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The success of a phishing attack relies on human trust and emoticon, which is why scammers use well known brand names to manipulate victims into providing their sensitive information, and this is exactly what happened with this type of attack.

DocuSign is a great service which enables people to sign documents in the Cloud. It’s convenient, cost effective and great for the environment, which is why hackers see it as an opportunity to create false identities to mimic this service with the aim of gaining access to sensitive information.

Signs of DocuSign phish attacks published by DocuSign:

  • Unknown or suspicious attachments or click links, DocuSign won’t ask you to open a PDF, office document or zip file in an email.
  • If there are embedded links in the email, hover over them to see if it says ‘docusign.net/’ and look for a ‘https’, anything else may be fake.
  • Access your documents directly from docusign.co.uk by entering the unique security code, which is included at the bottom of every DocSign email.
  • The use of the phrase ‘Dear Receiver’ is a clear sign of a fraud email as the organisation will always address you by name.
  • Poor grammar, misspellings, or generic greeting – keep in mind that these emails are designed to be sent hundreds or thousands of people so the tone of voice may be generic and too straightforward.
  • A false sense of urgency and/or demand – the attackers have the intention of trying to get valuable information so there may be an urgent task you have to do or to update information.
  • Incorrect logo and branding – DocuSign have changed their branding from the dark blue logo to an all-black logo with a consistent font (image below.)

If you’re not sure whether the email is real, ask yourself these questions:

  • Do you recognise the sender?
  • Do the email signature and the sender name/email address match?
  • Does it have the new and correct logo and branding?
  • Are there any spelling or grammar errors throughout?
  • Is it too generic?
  • Are there strong emotions or an urgency communicated?
  • Is it asking for you to provide your personal or login information?
  • Does the email address you by name or does it say ‘receiver’?

What a fake DocuSign email could look like:

This is just one of the many phishing methods used by attackers to utilise human trust and emoticon to psychologically manipulate the victim. Take these extra steps to better protect yourself against other social engineering attacks:

An example of a fake email claiming to be from DocuSign

 

Always check the source

For example, with an email, look at the email header and check against valid emails from the same sender. Look out for spoofed hyperlinks which can be spotted by hovering over them. Be sure to check the spelling as big organisations are very unlikely to have spelling mistakes or poor use of words and language. Lastly, if you’re ever in doubt you always have the option to go to their official website and get in contact with someone who will be able to confirm whether the email/message is official or fake.

Utilise a good spam filter

A good email program will have great spam filters which use various kinds of information to determine which emails are likely to be spam. They may detect suspicious files/links, have a blacklist of suspicious IP addresses or sender IDs, or identify the content of the message to be fake. If you find that your email program isn’t filtering enough spam emails you may want to alter the settings or change your email program to a more secure one.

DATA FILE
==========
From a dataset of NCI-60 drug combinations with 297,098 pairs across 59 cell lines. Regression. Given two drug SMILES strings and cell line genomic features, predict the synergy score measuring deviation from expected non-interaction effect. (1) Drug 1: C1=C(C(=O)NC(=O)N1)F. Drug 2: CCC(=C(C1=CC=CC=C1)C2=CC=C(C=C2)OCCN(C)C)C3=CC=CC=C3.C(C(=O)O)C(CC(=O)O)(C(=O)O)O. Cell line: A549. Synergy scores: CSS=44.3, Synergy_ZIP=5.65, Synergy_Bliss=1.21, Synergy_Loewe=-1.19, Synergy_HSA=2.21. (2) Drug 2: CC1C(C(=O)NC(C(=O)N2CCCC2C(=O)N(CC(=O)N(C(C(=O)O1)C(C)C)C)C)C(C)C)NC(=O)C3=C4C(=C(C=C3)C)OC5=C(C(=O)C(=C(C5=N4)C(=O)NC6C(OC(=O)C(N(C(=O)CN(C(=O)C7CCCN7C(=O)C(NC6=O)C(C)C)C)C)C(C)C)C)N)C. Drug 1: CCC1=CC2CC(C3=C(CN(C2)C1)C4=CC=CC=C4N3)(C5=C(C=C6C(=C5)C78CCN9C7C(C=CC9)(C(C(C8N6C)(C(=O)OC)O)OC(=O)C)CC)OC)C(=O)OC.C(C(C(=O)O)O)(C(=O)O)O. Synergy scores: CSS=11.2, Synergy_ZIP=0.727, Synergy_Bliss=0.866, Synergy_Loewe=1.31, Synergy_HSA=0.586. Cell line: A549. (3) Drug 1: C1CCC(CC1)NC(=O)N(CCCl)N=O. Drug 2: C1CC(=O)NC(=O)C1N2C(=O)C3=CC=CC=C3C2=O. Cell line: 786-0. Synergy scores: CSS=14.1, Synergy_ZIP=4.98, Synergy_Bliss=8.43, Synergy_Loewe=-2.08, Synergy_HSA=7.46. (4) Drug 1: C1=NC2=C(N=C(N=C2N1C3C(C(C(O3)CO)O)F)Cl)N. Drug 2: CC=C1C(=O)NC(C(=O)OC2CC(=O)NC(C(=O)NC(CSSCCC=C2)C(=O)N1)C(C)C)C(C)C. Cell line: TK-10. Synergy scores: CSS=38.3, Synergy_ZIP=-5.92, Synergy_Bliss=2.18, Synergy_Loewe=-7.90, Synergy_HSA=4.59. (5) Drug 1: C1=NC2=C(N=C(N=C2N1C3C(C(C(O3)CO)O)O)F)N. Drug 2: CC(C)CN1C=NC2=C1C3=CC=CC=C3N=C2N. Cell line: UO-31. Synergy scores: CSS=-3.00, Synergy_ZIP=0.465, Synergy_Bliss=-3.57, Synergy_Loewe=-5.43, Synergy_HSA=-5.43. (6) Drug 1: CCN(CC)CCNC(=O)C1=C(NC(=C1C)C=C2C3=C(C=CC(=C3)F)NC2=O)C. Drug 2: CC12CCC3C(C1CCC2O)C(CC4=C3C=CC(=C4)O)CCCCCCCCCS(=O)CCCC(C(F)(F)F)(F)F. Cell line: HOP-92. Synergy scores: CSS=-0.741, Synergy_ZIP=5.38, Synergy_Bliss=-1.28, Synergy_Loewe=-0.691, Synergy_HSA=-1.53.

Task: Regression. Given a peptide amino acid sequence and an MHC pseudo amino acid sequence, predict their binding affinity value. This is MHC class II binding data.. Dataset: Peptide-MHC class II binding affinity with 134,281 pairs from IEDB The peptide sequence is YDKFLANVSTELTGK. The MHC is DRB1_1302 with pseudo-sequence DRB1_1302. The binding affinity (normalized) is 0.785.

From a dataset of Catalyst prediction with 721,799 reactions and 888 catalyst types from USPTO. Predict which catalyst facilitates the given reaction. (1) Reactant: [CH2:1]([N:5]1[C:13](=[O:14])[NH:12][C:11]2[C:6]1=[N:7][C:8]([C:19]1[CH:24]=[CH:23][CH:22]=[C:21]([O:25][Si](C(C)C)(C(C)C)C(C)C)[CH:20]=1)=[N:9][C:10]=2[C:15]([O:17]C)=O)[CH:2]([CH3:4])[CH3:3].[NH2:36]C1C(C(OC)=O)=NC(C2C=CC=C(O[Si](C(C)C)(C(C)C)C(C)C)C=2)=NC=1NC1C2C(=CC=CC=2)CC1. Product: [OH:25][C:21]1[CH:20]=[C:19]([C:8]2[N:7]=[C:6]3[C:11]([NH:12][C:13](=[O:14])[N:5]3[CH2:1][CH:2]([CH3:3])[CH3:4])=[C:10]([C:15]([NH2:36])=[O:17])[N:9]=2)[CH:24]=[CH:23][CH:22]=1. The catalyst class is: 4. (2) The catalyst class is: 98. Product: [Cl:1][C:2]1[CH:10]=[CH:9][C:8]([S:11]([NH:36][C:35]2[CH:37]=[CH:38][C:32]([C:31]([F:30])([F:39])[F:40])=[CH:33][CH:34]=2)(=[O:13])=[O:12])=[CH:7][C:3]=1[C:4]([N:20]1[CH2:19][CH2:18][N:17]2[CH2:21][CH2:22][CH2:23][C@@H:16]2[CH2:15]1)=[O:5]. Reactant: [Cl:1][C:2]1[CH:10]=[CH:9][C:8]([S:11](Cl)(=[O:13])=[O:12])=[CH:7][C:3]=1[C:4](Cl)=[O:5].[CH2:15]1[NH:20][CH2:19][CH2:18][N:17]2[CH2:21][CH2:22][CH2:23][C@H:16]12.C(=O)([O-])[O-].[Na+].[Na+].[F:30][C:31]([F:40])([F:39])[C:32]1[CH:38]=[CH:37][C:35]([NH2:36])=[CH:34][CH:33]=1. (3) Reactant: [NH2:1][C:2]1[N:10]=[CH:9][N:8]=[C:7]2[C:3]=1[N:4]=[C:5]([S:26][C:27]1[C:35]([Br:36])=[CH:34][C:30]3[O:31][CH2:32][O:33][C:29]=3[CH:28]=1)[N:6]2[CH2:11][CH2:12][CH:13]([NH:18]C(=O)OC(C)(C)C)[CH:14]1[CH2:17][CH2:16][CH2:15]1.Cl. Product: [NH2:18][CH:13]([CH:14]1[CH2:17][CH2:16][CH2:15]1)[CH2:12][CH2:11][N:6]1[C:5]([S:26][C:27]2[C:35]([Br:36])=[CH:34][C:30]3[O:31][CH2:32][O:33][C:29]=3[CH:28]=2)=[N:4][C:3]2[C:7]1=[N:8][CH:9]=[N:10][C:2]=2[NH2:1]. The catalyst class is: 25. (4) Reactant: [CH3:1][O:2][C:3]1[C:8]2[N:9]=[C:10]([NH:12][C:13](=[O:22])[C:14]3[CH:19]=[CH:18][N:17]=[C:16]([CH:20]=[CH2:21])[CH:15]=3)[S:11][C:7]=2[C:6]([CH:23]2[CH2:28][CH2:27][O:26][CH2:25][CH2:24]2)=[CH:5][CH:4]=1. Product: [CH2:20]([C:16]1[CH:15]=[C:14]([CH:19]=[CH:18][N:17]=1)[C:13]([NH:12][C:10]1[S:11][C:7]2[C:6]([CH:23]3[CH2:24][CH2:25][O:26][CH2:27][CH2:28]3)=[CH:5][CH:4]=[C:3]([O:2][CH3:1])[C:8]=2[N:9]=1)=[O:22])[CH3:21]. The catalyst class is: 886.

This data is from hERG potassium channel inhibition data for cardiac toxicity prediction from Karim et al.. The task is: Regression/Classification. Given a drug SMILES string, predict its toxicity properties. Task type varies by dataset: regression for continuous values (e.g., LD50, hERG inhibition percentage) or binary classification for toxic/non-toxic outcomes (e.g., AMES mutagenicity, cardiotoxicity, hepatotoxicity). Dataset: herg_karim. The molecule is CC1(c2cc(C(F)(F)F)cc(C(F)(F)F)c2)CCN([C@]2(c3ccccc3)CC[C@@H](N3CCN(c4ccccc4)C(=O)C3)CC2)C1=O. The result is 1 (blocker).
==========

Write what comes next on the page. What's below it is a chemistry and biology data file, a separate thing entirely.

Ensure your devices are secure

If you find yourself getting these emails a lot or even if you’re worried about other types of social engineering attacks, you may want to consider taking some time to put measures in place for cyberattack prevention.

  • Make sure your anti-malware and firmware software’s are up to date. Installing software updates not only allows you to access new features, but also puts you on the safe side in terms of security loopholes being discovered in outdated programs.
  • Try not to use the same password for different accounts. You may want to consider using a password manager to easily access unique and strong passwords.
  • Use two-factor authentication to double up on password protection for critical accounts. This might include voice recognition, use of a security device, fingerprinting, or SMS conformation codes.
  • Keep up to date with new cybersecurity risks, just like this DocuSign phish attack. Regularly reading our blog or following us on social media is an easy way to keep in the loop with cybersecurity risks and tips.

Think about your digital footprint

Attackers are always looking for any information that makes you an easy victim for these types of attacks. In some cases, over-sharing personal information online, such as through social media can help attackers. For example, many banks have ‘name of your first pet’ as a possible security question and if you shared that on social media for anyone to access, you may be vulnerable to an attack. You don’t need to be paranoid, just be careful and think like an attacker by considering the information they have access to, and how easy you’re potentially making it for them.

Conclusion

Keeping up with these new attacks and information about preventing them can make you feel overwhelmed and worried, but there is nothing to be worried about because if it is a legit service there will be other ways to contact them. You will always have the power of ignoring and not acting on these emails until you know it’s real. Click here to read DocuSign’s article.

For more advice on protecting your data, feel free to get in touch for a free consultation.

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